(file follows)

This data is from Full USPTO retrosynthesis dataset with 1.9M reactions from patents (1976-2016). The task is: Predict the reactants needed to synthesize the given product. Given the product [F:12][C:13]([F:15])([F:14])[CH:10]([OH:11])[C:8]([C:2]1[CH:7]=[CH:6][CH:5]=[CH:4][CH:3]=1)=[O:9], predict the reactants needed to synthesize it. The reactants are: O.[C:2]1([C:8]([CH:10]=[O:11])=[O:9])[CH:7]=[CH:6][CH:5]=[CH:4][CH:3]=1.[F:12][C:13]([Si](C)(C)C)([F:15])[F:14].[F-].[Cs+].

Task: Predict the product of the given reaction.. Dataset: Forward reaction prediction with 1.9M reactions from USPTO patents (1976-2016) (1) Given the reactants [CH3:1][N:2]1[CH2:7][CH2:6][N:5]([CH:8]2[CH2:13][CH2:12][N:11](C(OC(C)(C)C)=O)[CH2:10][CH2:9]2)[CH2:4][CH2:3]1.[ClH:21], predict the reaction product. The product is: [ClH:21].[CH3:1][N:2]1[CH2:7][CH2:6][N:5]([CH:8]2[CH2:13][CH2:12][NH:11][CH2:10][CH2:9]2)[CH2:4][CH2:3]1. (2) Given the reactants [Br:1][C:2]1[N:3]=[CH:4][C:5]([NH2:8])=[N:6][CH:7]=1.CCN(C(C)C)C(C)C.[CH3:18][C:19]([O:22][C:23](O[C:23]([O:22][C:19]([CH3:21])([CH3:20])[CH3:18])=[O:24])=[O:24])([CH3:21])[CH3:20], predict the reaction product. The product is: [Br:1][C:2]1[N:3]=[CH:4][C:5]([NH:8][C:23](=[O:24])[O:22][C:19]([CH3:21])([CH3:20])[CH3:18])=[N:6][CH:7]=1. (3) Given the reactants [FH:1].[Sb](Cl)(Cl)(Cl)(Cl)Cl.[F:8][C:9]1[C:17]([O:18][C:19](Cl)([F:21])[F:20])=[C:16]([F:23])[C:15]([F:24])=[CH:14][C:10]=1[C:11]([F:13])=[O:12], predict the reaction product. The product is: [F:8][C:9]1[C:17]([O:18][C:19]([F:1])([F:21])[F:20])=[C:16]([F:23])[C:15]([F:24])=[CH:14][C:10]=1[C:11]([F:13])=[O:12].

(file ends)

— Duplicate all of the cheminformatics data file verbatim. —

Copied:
This data is from Full USPTO retrosynthesis dataset with 1.9M reactions from patents (1976-2016). The task is: Predict the reactants needed to synthesize the given product. Given the product [F:12][C:13]([F:15])([F:14])[CH:10]([OH:11])[C:8]([C:2]1[CH:7]=[CH:6][CH:5]=[CH:4][CH:3]=1)=[O:9], predict the reactants needed to synthesize it. The reactants are: O.[C:2]1([C:8]([CH:10]=[O:11])=[O:9])[CH:7]=[CH:6][CH:5]=[CH:4][CH:3]=1.[F:12][C:13]([Si](C)(C)C)([F:15])[F:14].[F-].[Cs+].

Task: Predict the product of the given reaction.. Dataset: Forward reaction prediction with 1.9M reactions from USPTO patents (1976-2016) (1) Given the reactants [CH3:1][N:2]1[CH2:7][CH2:6][N:5]([CH:8]2[CH2:13][CH2:12][N:11](C(OC(C)(C)C)=O)[CH2:10][CH2:9]2)[CH2:4][CH2:3]1.[ClH:21], predict the reaction product. The product is: [ClH:21].[CH3:1][N:2]1[CH2:7][CH2:6][N:5]([CH:8]2[CH2:13][CH2:12][NH:11][CH2:10][CH2:9]2)[CH2:4][CH2:3]1. (2) Given the reactants [Br:1][C:2]1[N:3]=[CH:4][C:5]([NH2:8])=[N:6][CH:7]=1.CCN(C(C)C)C(C)C.[CH3:18][C:19]([O:22][C:23](O[C:23]([O:22][C:19]([CH3:21])([CH3:20])[CH3:18])=[O:24])=[O:24])([CH3:21])[CH3:20], predict the reaction product. The product is: [Br:1][C:2]1[N:3]=[CH:4][C:5]([NH:8][C:23](=[O:24])[O:22][C:19]([CH3:21])([CH3:20])[CH3:18])=[N:6][CH:7]=1. (3) Given the reactants [FH:1].[Sb](Cl)(Cl)(Cl)(Cl)Cl.[F:8][C:9]1[C:17]([O:18][C:19](Cl)([F:21])[F:20])=[C:16]([F:23])[C:15]([F:24])=[CH:14][C:10]=1[C:11]([F:13])=[O:12], predict the reaction product. The product is: [F:8][C:9]1[C:17]([O:18][C:19]([F:1])([F:21])[F:20])=[C:16]([F:23])[C:15]([F:24])=[CH:14][C:10]=1[C:11]([F:13])=[O:12].